You knew I’d end up doing this, right? I can’t help myself, I get addicted to a show and it ends up on the blog. I’m hardly alone on this one, either: Downton Abbey is the most successful British TV show in the history of British TV. Oh, I see the Facebook posts, people complaining that they don’t know what people see in the show. Hah, where do I start? So grab yourself some tea, or champagne, or even better, one of those newfangled cocktails that The Dowager Countess says are “too exciting for before dinner” even as she gazes longingly toward the tray – and let’s talk Downton.
I’ve been a big fan of writer/creator Julian Fellowes since his sparkly, pitch-perfect murder mystery Gosford Park, so I was primed to like Downton. Put the best of British TV (and film) stars together with stellar writing and what’s not to like?
On a writing level, the show had my undying attention from the moment Mr. Bates, painfully disabled from the war and dependent on a cane, looks up that endless staircase (that we have seen all the other servants rushing up and down since the opening of the show) and we realize that the valet job that means both survival and redemption for him is completely dependent on his climbing those stairs dozens of times per day. Talk about establishing HOPE, FEAR, and STAKES in one perfect camera pan!
As a writer I have always been mystified and envious at the manipulative addictiveness of soap opera writing. When I first moved down to L.A., I’d not only never been into soaps, I totally disdained them. I didn’t even really watch television. But it seemed like every actor I got to know in those early film career years ended up with a gig on “Days of Our Lives.” You can see what’s coming, right? I started watching the show a time or two just to support my friends – and ended up worse than a crack addict over it; it took me years to break the habit.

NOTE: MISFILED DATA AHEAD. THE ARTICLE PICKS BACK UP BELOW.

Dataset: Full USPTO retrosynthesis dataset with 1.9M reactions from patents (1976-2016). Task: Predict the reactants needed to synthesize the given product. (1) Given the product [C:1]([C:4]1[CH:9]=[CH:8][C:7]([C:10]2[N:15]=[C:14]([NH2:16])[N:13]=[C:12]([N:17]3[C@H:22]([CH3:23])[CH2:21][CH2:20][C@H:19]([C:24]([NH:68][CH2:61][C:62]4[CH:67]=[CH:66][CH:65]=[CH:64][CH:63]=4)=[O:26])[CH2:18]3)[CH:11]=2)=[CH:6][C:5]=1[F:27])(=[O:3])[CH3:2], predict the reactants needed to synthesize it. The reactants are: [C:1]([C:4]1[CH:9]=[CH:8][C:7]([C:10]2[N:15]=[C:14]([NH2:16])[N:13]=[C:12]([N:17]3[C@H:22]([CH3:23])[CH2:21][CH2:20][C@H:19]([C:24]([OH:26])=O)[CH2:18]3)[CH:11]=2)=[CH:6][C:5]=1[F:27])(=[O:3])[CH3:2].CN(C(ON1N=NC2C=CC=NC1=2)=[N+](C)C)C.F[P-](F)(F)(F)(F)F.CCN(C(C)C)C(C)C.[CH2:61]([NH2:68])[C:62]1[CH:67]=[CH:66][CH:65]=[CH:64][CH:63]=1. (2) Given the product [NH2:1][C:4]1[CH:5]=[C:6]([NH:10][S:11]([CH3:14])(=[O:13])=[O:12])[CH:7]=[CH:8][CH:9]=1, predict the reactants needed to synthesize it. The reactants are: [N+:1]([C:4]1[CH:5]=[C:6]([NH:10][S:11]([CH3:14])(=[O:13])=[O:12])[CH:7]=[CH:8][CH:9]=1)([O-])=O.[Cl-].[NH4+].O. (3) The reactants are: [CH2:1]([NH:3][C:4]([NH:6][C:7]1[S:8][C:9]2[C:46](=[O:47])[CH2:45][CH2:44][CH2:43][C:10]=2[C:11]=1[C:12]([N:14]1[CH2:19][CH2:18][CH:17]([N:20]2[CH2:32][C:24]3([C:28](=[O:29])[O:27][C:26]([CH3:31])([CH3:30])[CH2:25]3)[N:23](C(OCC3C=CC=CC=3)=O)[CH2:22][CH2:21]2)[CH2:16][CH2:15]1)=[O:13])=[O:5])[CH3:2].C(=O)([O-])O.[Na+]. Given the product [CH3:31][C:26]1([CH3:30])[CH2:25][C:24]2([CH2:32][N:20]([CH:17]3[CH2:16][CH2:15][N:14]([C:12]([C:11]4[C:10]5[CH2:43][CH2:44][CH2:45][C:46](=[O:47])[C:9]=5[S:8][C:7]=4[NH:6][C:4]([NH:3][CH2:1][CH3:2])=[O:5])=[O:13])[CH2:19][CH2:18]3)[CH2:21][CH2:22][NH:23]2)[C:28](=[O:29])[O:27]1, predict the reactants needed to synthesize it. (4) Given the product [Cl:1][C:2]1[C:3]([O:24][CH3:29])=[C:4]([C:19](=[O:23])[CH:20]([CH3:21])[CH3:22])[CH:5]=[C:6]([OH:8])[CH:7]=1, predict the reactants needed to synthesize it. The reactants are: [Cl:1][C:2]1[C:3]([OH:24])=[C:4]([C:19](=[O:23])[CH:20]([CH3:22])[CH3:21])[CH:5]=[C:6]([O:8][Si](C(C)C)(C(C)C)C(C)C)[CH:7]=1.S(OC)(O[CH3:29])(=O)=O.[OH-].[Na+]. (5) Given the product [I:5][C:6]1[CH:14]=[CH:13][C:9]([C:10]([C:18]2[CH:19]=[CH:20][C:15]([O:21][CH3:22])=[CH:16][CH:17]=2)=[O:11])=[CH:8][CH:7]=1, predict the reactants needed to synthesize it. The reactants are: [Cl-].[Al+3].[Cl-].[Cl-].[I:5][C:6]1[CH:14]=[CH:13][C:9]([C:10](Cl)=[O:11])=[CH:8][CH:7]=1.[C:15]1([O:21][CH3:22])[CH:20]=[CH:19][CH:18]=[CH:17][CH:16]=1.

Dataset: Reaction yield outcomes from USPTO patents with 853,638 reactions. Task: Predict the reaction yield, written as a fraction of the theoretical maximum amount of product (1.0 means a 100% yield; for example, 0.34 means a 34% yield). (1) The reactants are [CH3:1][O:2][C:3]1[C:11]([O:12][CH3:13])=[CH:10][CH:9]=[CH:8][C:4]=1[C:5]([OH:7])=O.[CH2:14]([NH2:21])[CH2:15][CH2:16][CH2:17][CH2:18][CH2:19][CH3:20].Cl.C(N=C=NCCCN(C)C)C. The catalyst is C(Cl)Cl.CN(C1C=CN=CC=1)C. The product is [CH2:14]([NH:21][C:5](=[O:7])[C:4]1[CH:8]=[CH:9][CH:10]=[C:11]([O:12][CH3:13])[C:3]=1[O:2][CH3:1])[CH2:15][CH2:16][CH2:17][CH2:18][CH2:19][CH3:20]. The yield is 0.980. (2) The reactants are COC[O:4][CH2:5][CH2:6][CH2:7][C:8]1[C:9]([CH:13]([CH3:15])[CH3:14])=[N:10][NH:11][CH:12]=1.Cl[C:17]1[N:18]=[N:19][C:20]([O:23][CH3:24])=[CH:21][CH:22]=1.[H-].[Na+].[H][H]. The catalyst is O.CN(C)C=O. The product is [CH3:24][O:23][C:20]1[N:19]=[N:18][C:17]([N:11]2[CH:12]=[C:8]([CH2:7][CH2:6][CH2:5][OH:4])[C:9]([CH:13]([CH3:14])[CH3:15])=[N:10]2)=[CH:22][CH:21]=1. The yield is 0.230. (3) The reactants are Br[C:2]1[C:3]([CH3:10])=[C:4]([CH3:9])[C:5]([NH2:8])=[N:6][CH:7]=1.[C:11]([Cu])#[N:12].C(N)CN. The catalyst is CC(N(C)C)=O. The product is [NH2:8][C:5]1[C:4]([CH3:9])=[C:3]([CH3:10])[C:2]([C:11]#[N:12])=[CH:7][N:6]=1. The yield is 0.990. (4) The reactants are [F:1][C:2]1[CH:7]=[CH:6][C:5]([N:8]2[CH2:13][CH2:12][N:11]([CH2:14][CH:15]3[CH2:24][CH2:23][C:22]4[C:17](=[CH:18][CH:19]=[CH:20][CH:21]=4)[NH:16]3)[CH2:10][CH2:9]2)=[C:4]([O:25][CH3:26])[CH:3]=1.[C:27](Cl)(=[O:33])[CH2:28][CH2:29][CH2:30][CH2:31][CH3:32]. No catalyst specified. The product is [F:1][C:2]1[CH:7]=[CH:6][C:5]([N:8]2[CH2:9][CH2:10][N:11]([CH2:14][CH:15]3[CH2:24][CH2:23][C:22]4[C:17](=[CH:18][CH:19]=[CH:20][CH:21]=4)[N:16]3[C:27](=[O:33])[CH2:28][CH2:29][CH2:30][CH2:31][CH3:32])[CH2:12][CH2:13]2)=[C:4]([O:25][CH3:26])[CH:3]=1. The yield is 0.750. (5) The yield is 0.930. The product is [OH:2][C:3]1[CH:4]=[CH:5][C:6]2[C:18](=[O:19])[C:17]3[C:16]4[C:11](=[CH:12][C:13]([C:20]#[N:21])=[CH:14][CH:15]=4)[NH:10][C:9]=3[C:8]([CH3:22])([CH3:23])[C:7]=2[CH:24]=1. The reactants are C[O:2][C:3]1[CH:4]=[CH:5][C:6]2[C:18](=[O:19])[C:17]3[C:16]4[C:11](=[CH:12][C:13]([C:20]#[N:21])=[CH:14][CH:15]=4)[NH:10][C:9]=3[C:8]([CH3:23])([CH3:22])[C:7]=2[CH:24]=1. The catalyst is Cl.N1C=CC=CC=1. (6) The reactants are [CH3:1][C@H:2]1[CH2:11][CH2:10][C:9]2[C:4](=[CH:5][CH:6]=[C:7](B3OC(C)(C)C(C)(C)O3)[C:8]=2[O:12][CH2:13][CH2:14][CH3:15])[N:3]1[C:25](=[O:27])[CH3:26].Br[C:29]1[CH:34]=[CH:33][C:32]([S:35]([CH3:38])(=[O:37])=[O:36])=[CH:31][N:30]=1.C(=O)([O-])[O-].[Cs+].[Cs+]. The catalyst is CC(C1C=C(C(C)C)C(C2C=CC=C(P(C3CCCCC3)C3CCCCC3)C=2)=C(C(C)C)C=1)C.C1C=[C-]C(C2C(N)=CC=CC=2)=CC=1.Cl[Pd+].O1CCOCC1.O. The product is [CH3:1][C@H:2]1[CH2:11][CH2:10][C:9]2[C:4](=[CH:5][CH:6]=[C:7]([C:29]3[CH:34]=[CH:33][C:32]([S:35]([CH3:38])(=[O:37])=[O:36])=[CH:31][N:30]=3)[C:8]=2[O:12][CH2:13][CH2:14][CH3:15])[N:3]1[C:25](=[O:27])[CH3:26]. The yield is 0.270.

Downton uses every soap opera trick in the book. It’s gleefully melodramatic; full of deaths and near-deaths, plagues and miracle cures; I’m still waiting for someone to fall into an extended coma. No one is allowed to stay happy for more than a few shows at a time. Everyone, postitively everyone, is always on the verge of a romantic entanglement, or a devastating breakup. The villains, Miss O’Brian and Thomas, positively skulk, and I love their seething-over sexuality. O’Brien especially is a study in repressive rage.
And every major historical event of the times is woven into the plot, giving you a false sense of virtuousness even as you’re gorging on eye candy. And OH, is there eye candy to gorge on.
I have this theory that people like literature and movies from periods that they most admire the clothes from. Me, as much as I love noir as a genre, I could never pull off that style. With this hair? Renaissance, yes, Edwardian, fine, Regency also works. But my hair is too big and my waist is too short for the fashions of the 30s and 40s, it’s just the way it is, so those periods of time have always felt alien to me. But I’d feel right at home in Downton. Never mind the house porn, this is unabashed clothes porn. I am not above freezing frame just to marvel at details of stitching. And I love that the VERY best clothes are always on the older women, who would naturally have HAD the best clothes. Maggie Smith wears this teal velvet dress that does things with light I’ve never seen before, and makes her skin translucent and those blue eyes of hers as luminous as jewels. And Elizabeth McGovern wears some net things that fit her like tattoos and are every bit as intricate.